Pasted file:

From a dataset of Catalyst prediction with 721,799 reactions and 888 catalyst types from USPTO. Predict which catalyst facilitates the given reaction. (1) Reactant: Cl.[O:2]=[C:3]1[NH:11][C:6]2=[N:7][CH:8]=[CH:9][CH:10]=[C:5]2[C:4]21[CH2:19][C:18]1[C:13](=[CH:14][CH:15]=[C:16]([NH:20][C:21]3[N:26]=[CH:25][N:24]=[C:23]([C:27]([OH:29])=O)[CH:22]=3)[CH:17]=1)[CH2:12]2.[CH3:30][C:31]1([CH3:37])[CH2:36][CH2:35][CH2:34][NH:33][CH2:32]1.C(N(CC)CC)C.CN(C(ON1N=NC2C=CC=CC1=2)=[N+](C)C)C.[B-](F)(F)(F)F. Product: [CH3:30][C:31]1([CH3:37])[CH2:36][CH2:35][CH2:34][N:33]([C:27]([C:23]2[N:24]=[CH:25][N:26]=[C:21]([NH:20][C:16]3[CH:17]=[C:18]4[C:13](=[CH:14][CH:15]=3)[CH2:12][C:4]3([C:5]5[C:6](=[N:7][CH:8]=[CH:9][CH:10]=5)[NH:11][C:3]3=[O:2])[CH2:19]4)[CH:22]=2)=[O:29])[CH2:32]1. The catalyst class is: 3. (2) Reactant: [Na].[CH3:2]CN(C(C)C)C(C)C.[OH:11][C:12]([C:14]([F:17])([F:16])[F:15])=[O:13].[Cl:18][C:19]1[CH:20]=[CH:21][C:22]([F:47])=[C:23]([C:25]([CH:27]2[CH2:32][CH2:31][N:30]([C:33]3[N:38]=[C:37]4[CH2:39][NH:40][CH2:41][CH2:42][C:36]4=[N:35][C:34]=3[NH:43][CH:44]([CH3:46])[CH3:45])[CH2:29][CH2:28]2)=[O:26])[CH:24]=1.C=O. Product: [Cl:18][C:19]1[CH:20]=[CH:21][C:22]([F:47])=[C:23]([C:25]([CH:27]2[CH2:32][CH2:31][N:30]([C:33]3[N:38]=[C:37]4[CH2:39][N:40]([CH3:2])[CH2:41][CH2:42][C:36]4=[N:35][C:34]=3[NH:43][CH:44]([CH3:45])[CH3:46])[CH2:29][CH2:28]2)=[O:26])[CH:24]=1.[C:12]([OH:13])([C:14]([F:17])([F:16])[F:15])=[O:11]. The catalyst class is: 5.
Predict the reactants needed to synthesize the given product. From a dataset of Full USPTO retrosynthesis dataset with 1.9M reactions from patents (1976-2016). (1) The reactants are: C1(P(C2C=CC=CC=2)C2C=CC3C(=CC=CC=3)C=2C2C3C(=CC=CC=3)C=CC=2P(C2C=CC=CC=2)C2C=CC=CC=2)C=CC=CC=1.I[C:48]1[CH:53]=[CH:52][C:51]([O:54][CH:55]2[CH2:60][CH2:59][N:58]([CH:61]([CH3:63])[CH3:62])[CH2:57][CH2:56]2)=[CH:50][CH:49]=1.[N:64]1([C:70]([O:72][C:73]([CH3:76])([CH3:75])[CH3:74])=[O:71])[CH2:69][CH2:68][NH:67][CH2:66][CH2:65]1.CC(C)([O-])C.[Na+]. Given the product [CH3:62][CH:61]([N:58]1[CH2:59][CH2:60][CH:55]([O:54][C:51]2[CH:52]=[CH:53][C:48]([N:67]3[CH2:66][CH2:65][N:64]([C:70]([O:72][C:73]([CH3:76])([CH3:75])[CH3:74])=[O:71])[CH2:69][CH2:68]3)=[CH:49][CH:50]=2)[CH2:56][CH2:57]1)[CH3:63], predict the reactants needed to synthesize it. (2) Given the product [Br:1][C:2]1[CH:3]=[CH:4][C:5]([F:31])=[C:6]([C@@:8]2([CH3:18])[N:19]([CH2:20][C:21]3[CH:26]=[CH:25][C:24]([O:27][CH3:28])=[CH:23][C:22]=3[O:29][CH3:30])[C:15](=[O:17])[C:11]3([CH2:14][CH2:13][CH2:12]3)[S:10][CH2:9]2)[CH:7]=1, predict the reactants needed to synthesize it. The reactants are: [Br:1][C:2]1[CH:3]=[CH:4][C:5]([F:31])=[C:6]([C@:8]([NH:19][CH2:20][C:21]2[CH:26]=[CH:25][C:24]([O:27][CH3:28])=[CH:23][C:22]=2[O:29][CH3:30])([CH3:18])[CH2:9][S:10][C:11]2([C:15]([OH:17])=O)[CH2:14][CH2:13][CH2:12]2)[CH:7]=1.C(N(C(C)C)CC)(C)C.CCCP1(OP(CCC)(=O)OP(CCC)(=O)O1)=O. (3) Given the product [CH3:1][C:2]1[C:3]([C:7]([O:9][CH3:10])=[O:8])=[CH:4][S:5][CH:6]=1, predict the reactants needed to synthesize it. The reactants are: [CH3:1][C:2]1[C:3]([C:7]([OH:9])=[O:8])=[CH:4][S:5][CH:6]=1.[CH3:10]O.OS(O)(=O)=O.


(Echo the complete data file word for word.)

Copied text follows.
From a dataset of Catalyst prediction with 721,799 reactions and 888 catalyst types from USPTO. Predict which catalyst facilitates the given reaction. (1) Reactant: Cl.[O:2]=[C:3]1[NH:11][C:6]2=[N:7][CH:8]=[CH:9][CH:10]=[C:5]2[C:4]21[CH2:19][C:18]1[C:13](=[CH:14][CH:15]=[C:16]([NH:20][C:21]3[N:26]=[CH:25][N:24]=[C:23]([C:27]([OH:29])=O)[CH:22]=3)[CH:17]=1)[CH2:12]2.[CH3:30][C:31]1([CH3:37])[CH2:36][CH2:35][CH2:34][NH:33][CH2:32]1.C(N(CC)CC)C.CN(C(ON1N=NC2C=CC=CC1=2)=[N+](C)C)C.[B-](F)(F)(F)F. Product: [CH3:30][C:31]1([CH3:37])[CH2:36][CH2:35][CH2:34][N:33]([C:27]([C:23]2[N:24]=[CH:25][N:26]=[C:21]([NH:20][C:16]3[CH:17]=[C:18]4[C:13](=[CH:14][CH:15]=3)[CH2:12][C:4]3([C:5]5[C:6](=[N:7][CH:8]=[CH:9][CH:10]=5)[NH:11][C:3]3=[O:2])[CH2:19]4)[CH:22]=2)=[O:29])[CH2:32]1. The catalyst class is: 3. (2) Reactant: [Na].[CH3:2]CN(C(C)C)C(C)C.[OH:11][C:12]([C:14]([F:17])([F:16])[F:15])=[O:13].[Cl:18][C:19]1[CH:20]=[CH:21][C:22]([F:47])=[C:23]([C:25]([CH:27]2[CH2:32][CH2:31][N:30]([C:33]3[N:38]=[C:37]4[CH2:39][NH:40][CH2:41][CH2:42][C:36]4=[N:35][C:34]=3[NH:43][CH:44]([CH3:46])[CH3:45])[CH2:29][CH2:28]2)=[O:26])[CH:24]=1.C=O. Product: [Cl:18][C:19]1[CH:20]=[CH:21][C:22]([F:47])=[C:23]([C:25]([CH:27]2[CH2:32][CH2:31][N:30]([C:33]3[N:38]=[C:37]4[CH2:39][N:40]([CH3:2])[CH2:41][CH2:42][C:36]4=[N:35][C:34]=3[NH:43][CH:44]([CH3:45])[CH3:46])[CH2:29][CH2:28]2)=[O:26])[CH:24]=1.[C:12]([OH:13])([C:14]([F:17])([F:16])[F:15])=[O:11]. The catalyst class is: 5.
Predict the reactants needed to synthesize the given product. From a dataset of Full USPTO retrosynthesis dataset with 1.9M reactions from patents (1976-2016). (1) The reactants are: C1(P(C2C=CC=CC=2)C2C=CC3C(=CC=CC=3)C=2C2C3C(=CC=CC=3)C=CC=2P(C2C=CC=CC=2)C2C=CC=CC=2)C=CC=CC=1.I[C:48]1[CH:53]=[CH:52][C:51]([O:54][CH:55]2[CH2:60][CH2:59][N:58]([CH:61]([CH3:63])[CH3:62])[CH2:57][CH2:56]2)=[CH:50][CH:49]=1.[N:64]1([C:70]([O:72][C:73]([CH3:76])([CH3:75])[CH3:74])=[O:71])[CH2:69][CH2:68][NH:67][CH2:66][CH2:65]1.CC(C)([O-])C.[Na+]. Given the product [CH3:62][CH:61]([N:58]1[CH2:59][CH2:60][CH:55]([O:54][C:51]2[CH:52]=[CH:53][C:48]([N:67]3[CH2:66][CH2:65][N:64]([C:70]([O:72][C:73]([CH3:76])([CH3:75])[CH3:74])=[O:71])[CH2:69][CH2:68]3)=[CH:49][CH:50]=2)[CH2:56][CH2:57]1)[CH3:63], predict the reactants needed to synthesize it. (2) Given the product [Br:1][C:2]1[CH:3]=[CH:4][C:5]([F:31])=[C:6]([C@@:8]2([CH3:18])[N:19]([CH2:20][C:21]3[CH:26]=[CH:25][C:24]([O:27][CH3:28])=[CH:23][C:22]=3[O:29][CH3:30])[C:15](=[O:17])[C:11]3([CH2:14][CH2:13][CH2:12]3)[S:10][CH2:9]2)[CH:7]=1, predict the reactants needed to synthesize it. The reactants are: [Br:1][C:2]1[CH:3]=[CH:4][C:5]([F:31])=[C:6]([C@:8]([NH:19][CH2:20][C:21]2[CH:26]=[CH:25][C:24]([O:27][CH3:28])=[CH:23][C:22]=2[O:29][CH3:30])([CH3:18])[CH2:9][S:10][C:11]2([C:15]([OH:17])=O)[CH2:14][CH2:13][CH2:12]2)[CH:7]=1.C(N(C(C)C)CC)(C)C.CCCP1(OP(CCC)(=O)OP(CCC)(=O)O1)=O. (3) Given the product [CH3:1][C:2]1[C:3]([C:7]([O:9][CH3:10])=[O:8])=[CH:4][S:5][CH:6]=1, predict the reactants needed to synthesize it. The reactants are: [CH3:1][C:2]1[C:3]([C:7]([OH:9])=[O:8])=[CH:4][S:5][CH:6]=1.[CH3:10]O.OS(O)(=O)=O.